Checking on Ebay I've found a few copies on vinyl.
    Now I just have to find the even rarer recording of the Hermeto Pascoal 'Sambrasa Trio' (1965).

  8. #32

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    I recently saw Hermeto Pascoal in Norwich of all places. He is getting a bit frail, but still a crazy guy. Whenever he wanted his band to play louder, he signalled it by lifting his hat up above his head!

  9. #33
    Quote Originally Posted by nevershouldhavesoldit
    I think that’s consistent with my impression that top flight jazz performers like Wes were not taken for granted on the right side of the pond like they were by us here in the big cities of the US. We really did those who created and developed jazz a horrible disservice over here. They were as integral a part of American (and world) culture as any other artists in any other medium. Sadly, they got very little support and were truly either taken for granted or just ignored by most of American society and the institutions that are supposed to support it.

    Wes appeared in a fair number of TV shows here, and the footage is still around - I see several clips on YT. This page lists far more than I remember, but none is the length of those European TV features. I’ll search the web later to see how many I can find.

    I watched our public TV station a lot as a kid to find jazz. I remember one half hour show with MJQ and one with Oscar Peterson, but I don’t recall seeing Wes on public TV except for a documentary called something like Jazz People that I think I watched while still in college around ‘66-67.

    Interestingly enough, that public station in Boston was WGBH, the same one that grudgingly let Julia Child create and produce The French Chef (which she paid for herself because they didn’t think it was of much interest). Watch the documentary about the creation of that show and you realize that as a country, we were blind to the art, culture, music etc of the rest of the world and equally uninterested in those Americans who truly had knowledge, talents, taste, and creativity equal to any around the world. Fortunately, enough here did respond to all this to keep much of it alive (barely). But we lost huge numbers of our cultural and artistic population to a diaspora forced by a lack of support of our own people in their own country. It’s truly depressing to realize what music and art could have been here had it been supported as fully and actively as it has been in Europe.
    Sad facts of life. Rock got all of the praise from the young crowd during those days. It would be a decade before even the Japanese came out in huge numbers in support of jazz. By the 80’s Keith Jarrett could have retired in Japan as a God! All the while America saw the music as simple noise that they were clueless to understand. As a collective society they’ve had zero appreciation for what could be known as the finest musicianship ever created. My .02.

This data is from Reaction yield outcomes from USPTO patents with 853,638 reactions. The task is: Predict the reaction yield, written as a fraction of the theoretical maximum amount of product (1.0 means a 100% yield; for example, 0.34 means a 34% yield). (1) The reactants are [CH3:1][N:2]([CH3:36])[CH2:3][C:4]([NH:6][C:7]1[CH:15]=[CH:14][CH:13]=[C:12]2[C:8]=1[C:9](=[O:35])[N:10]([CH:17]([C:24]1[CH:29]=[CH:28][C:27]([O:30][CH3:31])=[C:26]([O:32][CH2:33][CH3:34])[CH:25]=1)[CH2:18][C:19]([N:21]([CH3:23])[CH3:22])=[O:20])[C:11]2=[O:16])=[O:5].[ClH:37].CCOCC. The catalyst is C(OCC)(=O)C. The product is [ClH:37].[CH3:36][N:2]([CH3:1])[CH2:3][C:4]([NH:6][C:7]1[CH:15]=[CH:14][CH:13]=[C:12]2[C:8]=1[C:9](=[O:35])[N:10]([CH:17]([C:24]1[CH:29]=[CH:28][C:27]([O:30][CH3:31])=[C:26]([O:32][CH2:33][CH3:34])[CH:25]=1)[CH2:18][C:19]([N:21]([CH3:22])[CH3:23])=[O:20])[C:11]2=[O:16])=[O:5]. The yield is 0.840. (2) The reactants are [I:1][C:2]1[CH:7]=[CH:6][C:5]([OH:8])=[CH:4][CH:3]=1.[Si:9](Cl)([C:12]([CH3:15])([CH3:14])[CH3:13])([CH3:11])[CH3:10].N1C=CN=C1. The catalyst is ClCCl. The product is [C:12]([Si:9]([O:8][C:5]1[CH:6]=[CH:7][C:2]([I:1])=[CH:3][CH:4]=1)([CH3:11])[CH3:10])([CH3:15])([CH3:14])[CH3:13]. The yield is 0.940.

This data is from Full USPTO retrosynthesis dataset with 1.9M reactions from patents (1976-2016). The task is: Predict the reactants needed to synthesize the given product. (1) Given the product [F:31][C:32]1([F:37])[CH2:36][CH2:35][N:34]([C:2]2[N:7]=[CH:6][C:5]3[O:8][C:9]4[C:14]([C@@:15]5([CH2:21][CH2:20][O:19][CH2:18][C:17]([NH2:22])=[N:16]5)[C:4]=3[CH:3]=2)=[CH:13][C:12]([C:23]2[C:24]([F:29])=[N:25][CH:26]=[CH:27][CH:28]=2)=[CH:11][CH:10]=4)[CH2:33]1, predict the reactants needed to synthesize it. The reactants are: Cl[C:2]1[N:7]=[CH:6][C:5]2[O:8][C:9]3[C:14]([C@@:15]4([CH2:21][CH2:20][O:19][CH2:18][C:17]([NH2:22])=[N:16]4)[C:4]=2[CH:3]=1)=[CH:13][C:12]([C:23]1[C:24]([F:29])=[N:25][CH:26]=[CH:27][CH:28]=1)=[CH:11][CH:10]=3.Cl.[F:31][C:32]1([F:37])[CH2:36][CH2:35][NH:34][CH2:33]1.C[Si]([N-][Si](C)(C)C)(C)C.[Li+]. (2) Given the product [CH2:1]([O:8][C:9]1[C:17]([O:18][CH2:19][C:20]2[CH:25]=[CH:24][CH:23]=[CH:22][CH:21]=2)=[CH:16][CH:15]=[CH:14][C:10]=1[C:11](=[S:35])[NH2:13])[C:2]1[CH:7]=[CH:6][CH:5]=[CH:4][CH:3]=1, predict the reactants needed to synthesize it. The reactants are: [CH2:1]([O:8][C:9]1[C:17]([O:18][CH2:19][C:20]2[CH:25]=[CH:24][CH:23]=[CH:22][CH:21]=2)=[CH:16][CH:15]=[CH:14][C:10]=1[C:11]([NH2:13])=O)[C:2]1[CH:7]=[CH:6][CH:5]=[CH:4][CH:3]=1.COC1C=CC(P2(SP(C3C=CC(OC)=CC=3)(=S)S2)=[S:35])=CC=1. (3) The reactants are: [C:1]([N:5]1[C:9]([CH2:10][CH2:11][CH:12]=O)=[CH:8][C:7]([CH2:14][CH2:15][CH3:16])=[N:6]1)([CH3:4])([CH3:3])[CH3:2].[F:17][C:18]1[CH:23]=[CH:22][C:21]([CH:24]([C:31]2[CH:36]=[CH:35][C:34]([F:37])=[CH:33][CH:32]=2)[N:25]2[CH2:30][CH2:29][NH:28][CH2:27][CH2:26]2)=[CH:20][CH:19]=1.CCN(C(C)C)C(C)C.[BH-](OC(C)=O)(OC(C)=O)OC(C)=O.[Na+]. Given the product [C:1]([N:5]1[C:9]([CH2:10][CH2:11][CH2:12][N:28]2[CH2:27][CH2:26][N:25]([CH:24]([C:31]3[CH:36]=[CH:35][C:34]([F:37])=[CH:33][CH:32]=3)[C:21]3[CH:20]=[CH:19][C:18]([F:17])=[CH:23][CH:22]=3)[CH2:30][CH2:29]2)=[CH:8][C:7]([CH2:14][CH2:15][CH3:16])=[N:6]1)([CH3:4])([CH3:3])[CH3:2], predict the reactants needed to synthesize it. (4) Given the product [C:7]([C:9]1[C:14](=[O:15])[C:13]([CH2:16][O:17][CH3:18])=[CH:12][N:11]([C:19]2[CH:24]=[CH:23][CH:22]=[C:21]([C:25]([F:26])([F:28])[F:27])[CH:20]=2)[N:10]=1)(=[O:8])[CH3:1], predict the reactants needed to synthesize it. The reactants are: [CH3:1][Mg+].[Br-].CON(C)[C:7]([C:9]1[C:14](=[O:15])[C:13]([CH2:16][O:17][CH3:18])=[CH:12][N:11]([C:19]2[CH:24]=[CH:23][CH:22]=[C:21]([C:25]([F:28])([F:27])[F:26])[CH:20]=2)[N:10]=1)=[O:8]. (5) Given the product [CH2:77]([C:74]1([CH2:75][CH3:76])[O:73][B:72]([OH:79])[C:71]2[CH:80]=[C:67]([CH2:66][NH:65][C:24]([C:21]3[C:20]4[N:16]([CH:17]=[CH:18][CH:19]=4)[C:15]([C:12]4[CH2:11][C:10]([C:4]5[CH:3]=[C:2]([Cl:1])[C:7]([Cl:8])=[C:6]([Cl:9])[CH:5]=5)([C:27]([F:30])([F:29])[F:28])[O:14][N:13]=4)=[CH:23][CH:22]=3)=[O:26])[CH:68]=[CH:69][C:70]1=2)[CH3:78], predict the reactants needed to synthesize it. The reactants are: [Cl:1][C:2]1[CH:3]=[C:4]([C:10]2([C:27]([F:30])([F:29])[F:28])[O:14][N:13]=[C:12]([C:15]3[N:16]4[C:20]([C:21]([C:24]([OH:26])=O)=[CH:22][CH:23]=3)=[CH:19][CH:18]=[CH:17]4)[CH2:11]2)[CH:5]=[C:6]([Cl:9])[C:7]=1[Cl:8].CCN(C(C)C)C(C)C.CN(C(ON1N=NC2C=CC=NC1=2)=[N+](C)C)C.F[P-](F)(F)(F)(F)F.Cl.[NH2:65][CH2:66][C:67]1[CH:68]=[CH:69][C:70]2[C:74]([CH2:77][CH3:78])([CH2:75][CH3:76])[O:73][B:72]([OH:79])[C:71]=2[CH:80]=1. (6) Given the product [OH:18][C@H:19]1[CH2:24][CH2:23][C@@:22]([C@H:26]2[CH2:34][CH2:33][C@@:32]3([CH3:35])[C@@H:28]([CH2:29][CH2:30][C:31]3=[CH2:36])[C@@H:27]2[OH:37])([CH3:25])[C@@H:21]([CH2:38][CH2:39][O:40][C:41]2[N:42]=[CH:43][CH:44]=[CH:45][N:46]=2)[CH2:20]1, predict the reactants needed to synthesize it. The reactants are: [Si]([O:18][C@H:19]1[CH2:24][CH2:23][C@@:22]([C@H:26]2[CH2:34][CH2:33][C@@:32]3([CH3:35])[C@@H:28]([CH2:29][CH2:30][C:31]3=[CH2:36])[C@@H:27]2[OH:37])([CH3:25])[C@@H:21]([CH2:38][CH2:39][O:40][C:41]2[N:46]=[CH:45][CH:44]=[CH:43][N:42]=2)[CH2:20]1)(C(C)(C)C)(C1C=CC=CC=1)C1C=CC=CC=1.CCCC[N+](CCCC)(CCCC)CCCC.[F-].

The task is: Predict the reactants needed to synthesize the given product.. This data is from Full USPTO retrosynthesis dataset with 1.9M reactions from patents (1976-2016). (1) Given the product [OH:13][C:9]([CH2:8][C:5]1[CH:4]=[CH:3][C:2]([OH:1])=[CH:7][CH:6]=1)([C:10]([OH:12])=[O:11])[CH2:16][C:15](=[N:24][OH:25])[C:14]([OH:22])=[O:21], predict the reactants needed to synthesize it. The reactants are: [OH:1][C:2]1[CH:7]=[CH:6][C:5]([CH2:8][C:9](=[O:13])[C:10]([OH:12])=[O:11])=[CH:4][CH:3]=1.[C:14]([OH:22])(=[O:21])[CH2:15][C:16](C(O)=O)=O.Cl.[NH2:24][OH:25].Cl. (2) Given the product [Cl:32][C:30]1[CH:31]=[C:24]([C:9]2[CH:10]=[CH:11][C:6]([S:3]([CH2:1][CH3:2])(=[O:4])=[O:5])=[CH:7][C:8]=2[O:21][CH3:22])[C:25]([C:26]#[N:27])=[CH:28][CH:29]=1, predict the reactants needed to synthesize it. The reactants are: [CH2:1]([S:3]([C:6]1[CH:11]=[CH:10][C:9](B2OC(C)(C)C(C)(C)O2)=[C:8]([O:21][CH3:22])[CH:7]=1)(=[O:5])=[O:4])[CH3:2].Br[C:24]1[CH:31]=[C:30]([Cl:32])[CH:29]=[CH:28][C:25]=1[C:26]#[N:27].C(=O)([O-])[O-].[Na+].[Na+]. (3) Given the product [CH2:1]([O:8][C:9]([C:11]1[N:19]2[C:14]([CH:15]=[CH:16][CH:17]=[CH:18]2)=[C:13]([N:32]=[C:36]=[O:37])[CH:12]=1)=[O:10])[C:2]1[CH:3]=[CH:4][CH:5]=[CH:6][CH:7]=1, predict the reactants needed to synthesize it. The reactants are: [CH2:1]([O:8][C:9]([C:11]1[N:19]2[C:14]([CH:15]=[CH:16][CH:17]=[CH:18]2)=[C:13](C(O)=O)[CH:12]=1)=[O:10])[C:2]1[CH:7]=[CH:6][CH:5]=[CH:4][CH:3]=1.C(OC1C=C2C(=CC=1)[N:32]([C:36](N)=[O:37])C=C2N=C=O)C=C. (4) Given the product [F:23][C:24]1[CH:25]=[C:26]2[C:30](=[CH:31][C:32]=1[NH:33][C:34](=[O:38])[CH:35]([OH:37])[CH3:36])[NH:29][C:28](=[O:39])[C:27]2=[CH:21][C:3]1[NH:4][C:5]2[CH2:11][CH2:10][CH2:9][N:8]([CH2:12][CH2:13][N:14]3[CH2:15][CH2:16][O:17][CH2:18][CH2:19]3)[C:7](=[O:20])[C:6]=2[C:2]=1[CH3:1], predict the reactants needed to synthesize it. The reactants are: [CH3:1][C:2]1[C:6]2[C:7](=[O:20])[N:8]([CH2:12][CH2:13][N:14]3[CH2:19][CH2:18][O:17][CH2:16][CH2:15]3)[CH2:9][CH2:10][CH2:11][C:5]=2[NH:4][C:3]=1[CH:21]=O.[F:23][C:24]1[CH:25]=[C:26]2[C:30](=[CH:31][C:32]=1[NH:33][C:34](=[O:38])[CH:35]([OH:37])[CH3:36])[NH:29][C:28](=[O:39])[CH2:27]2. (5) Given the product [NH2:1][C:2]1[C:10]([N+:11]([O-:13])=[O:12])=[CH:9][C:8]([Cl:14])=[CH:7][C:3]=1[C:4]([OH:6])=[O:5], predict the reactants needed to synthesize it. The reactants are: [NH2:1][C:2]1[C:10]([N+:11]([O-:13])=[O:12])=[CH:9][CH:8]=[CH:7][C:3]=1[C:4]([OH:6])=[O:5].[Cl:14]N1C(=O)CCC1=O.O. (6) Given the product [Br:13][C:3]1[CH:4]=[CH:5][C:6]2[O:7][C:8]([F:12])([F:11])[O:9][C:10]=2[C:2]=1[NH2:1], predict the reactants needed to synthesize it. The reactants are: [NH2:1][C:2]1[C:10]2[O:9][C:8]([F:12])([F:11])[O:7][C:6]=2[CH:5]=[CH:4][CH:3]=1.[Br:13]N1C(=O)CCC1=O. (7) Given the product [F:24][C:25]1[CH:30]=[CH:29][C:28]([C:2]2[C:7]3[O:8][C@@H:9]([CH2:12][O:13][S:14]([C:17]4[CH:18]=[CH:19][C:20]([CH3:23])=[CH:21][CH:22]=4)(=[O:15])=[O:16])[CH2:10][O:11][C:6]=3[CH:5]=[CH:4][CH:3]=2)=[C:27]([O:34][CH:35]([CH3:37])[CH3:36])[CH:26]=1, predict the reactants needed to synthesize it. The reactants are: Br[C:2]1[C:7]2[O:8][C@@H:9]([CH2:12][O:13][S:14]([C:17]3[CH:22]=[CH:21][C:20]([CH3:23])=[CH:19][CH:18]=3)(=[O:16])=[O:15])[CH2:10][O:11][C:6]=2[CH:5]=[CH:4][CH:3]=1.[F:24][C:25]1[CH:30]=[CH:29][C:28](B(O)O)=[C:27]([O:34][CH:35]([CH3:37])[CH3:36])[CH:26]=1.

10. #34

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    Quote Originally Posted by 2bornot2bop
    As a collective society they’ve had zero appreciation for what could be known as the finest musicianship ever created. My .02.
    New Arrival *-6ea4ed43-cc7f-4678-8ab6-51b4cfe5af63-jpeg

    But seriously, you’re unfortunately correct. I love my country and will defend it to my last breath, but there’s room for improvement.

  11. #35

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    As long as competitive sports rule the education system music, of all sorts, is short changed here. I remember my first UK trip in a very nice restaurant with a trio playing. ONE table in the joint was talking over the music. Their accent: decidedly New York.

    Tal loved, and I mean loved! his European tours for that reason. He would say how nice it was to be listened to, watched, rather than talked over and unseen. I’m sorry Silverfoxx but Dublin pubs were his #1.

    Never you are correct. A great country with issues. General/President Grant’s quote is usually “my country right or wrong”
    NO
    ”My country right or wrong. If she’s right, keep her right. If she’s wrong make her right”. Good man that.

  12. #36

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    It’s funny how often the first half of a quote or line is remembered and second half conveniently forgotten haha

  13. #37

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    Quote Originally Posted by Christian Miller
    It’s funny how often the first half of a quote or line is remembered and second half conveniently forgotten haha
    Indeed!

    Fools rush in..........and get the best seats.

    A fool and his money..........................give up a great day job to busk.

    A penny saved...........................is a drop in the bucket.